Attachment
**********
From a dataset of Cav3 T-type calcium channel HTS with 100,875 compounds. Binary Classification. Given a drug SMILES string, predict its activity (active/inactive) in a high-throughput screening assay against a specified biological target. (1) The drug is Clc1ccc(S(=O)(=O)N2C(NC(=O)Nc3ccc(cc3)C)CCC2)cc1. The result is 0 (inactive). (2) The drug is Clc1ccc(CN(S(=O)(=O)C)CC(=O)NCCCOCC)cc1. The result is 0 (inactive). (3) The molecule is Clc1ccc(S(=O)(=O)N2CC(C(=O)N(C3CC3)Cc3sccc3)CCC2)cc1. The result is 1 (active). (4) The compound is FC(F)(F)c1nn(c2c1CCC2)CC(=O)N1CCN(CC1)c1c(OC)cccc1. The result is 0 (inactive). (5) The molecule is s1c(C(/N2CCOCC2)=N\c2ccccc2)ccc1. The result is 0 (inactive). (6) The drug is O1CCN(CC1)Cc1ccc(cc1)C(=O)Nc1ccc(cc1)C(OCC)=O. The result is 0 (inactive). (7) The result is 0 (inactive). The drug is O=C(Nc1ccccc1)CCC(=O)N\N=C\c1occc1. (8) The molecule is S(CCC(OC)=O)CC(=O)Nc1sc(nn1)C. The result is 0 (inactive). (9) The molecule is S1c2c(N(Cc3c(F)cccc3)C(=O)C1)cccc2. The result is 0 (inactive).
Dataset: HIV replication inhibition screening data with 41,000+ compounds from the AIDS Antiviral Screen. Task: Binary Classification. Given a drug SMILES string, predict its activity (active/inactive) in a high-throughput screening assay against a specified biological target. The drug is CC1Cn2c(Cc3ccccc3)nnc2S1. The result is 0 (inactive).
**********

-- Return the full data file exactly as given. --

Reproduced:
From a dataset of Cav3 T-type calcium channel HTS with 100,875 compounds. Binary Classification. Given a drug SMILES string, predict its activity (active/inactive) in a high-throughput screening assay against a specified biological target. (1) The drug is Clc1ccc(S(=O)(=O)N2C(NC(=O)Nc3ccc(cc3)C)CCC2)cc1. The result is 0 (inactive). (2) The drug is Clc1ccc(CN(S(=O)(=O)C)CC(=O)NCCCOCC)cc1. The result is 0 (inactive). (3) The molecule is Clc1ccc(S(=O)(=O)N2CC(C(=O)N(C3CC3)Cc3sccc3)CCC2)cc1. The result is 1 (active). (4) The compound is FC(F)(F)c1nn(c2c1CCC2)CC(=O)N1CCN(CC1)c1c(OC)cccc1. The result is 0 (inactive). (5) The molecule is s1c(C(/N2CCOCC2)=N\c2ccccc2)ccc1. The result is 0 (inactive). (6) The drug is O1CCN(CC1)Cc1ccc(cc1)C(=O)Nc1ccc(cc1)C(OCC)=O. The result is 0 (inactive). (7) The result is 0 (inactive). The drug is O=C(Nc1ccccc1)CCC(=O)N\N=C\c1occc1. (8) The molecule is S(CCC(OC)=O)CC(=O)Nc1sc(nn1)C. The result is 0 (inactive). (9) The molecule is S1c2c(N(Cc3c(F)cccc3)C(=O)C1)cccc2. The result is 0 (inactive).
Dataset: HIV replication inhibition screening data with 41,000+ compounds from the AIDS Antiviral Screen. Task: Binary Classification. Given a drug SMILES string, predict its activity (active/inactive) in a high-throughput screening assay against a specified biological target. The drug is CC1Cn2c(Cc3ccccc3)nnc2S1. The result is 0 (inactive).